The Duchess of Langeais: More of Jacques Rivette’s Cinema Trickery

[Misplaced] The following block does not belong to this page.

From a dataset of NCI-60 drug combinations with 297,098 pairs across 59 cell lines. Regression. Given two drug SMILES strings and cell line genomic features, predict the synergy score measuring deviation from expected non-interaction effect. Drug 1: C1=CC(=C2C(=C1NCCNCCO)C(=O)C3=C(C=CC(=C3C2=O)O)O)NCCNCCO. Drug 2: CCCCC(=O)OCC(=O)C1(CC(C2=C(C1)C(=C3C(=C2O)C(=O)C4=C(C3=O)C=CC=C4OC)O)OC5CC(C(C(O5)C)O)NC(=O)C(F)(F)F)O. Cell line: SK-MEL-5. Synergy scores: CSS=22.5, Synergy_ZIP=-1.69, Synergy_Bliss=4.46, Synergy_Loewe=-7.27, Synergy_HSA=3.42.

Having returned from Africa, "held prisoner by savages for two years before fleeing," the Marquis de Montriveau (Guillaume Depardieu) is the talk of Paris society. "How very amusing," deadpans the unflappable Duchess de Langeais (Jeanne Balibar). "None is more dull or somber," a friend sighs before consenting to introduce the duchess to the brooding Napoleonic War hero—since, after all, "he is à la mode." Ah, the sophisticated drollery of the Gallic costume drama—and oh, what a queer spin given to the form by Jacques Rivette, here adapting a Balzac text to his own strange and whimsical agenda. Brisk by the measure of a typical Rivette picture, Duchess devotes its first hour to an agonizingly protracted nonconsummation—or even specification!—of the lovers' (haters'?) sentiments. Pivoting on the point of a white-hot brand the marquis threatens to press against the intractable head of his impossible mistress, the second half of the drama advances a new, equally confounding scenario, as the duchess drops her mask of nonchalance and adopts the pose of a reckless supplicant for the marquis' affections. None of which would seem out of place on Masterpiece Theater were it not so obvious, in its deliciously obscure way, that Rivette is playing a game but tweaking its rules—making, in short, not simply a movie, but that ineffable magic called cinema.

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